New Zealand’s plan for a $350 million convention centre has fallen on shaky ground after gambling opponents vowed to challenge the development because of its dependence on pokie funding.
In a bid to draw more business and events to the region, the New Zealand government last year entered negotiations with SkyCity casino to build a 3500 seat International Convention Centre in the heart of Auckland. Early estimates suggest the centre would inject $85.4 million to the country’s economy each year from an estimated 33,000 annual delegates.
However, one of the conditions of SkyCity’s funding is the addition of up to 500 new poker machines – which is estimated to make up to $42 million a year for the casino.
New Zealand’s Problem Gambling Foundation chief executive Graeme Ramsey has warned that increasing the number of poker machines would have severe consequences by promoting gambling within the community.
“A recent study has found that there is an increase of problem gambling by nearly one new person per each new machine and we know that every problem gambler impacts between seven and 17 other people,” he said. “We are very concerned about the implications of this.”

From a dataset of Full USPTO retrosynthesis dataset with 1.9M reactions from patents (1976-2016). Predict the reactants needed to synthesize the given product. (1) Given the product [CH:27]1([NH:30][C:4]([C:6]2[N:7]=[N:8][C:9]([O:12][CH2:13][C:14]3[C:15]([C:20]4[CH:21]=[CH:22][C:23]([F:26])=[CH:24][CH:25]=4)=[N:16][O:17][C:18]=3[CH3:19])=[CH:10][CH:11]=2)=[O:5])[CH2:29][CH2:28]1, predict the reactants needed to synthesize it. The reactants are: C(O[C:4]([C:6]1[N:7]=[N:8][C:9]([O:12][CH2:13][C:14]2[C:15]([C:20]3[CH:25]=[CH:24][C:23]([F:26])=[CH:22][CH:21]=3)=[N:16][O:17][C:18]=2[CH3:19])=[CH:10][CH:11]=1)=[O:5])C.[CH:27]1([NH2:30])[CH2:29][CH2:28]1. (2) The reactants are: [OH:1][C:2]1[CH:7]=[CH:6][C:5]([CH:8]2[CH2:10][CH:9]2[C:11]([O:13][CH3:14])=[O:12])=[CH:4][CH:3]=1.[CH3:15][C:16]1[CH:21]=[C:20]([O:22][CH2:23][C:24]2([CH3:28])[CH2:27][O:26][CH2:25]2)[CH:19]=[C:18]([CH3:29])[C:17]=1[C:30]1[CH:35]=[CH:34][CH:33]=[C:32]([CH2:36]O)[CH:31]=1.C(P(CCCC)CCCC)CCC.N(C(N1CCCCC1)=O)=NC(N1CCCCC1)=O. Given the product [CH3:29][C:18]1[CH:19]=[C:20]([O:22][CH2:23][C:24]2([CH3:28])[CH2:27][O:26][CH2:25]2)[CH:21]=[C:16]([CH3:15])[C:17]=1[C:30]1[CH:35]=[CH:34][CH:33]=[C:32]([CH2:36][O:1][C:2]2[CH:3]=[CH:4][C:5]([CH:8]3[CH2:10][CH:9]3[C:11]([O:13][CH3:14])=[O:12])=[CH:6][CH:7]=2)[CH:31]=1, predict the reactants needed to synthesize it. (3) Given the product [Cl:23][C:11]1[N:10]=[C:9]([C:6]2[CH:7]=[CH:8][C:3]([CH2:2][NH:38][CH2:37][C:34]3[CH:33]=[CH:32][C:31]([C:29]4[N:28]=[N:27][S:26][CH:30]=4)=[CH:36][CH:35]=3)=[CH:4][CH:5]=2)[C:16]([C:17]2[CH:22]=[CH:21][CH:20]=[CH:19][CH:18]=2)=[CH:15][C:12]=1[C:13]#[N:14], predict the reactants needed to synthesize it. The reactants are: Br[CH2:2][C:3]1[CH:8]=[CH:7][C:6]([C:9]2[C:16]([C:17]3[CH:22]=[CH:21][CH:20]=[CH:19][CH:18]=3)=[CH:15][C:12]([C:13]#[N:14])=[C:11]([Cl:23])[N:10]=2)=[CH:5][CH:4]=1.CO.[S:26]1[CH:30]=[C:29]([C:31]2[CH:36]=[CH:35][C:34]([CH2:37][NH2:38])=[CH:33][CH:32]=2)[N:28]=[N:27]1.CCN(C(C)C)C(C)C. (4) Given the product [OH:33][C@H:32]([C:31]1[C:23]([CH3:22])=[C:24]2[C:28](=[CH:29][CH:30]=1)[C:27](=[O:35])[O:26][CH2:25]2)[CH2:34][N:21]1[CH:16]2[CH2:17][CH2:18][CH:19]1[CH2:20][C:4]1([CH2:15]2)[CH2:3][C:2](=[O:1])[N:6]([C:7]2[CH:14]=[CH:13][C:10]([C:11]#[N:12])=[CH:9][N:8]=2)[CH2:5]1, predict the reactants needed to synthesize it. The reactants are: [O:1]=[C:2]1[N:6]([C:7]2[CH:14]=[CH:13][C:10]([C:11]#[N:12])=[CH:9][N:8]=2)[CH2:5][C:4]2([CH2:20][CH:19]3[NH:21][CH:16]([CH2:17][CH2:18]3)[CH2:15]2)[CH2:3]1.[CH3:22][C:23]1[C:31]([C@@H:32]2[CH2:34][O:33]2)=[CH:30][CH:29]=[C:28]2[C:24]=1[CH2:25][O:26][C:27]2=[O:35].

NZ Labour leader David Shearer joined Ramsey in his opposition, stressing that society’s problem gamblers should not have to foot the bill for the new development.
Concerned about the latest stall, Convention and Incentives New Zealand (CINZ) chief executive Allan Trotter stressed that a new convention centre was vital to secure future meetings and events.
Without it, New Zealand would not be able to compete with Asia and Australia, he said, adding that NZ was “critically” short of medium-sized convention facilities after last year’s quake.
“With the effective destruction of the Christchurch Convention Centre, which used to handle more than 25% of all conventions of 250 and over, the need for the ICC becomes even more compelling,” he told The Nibbler.
If plans for the convention centre are dashed, Trotter said it was “unlikely” the New Zealand government would fund the construction of a separate facility, given the current economic climate.
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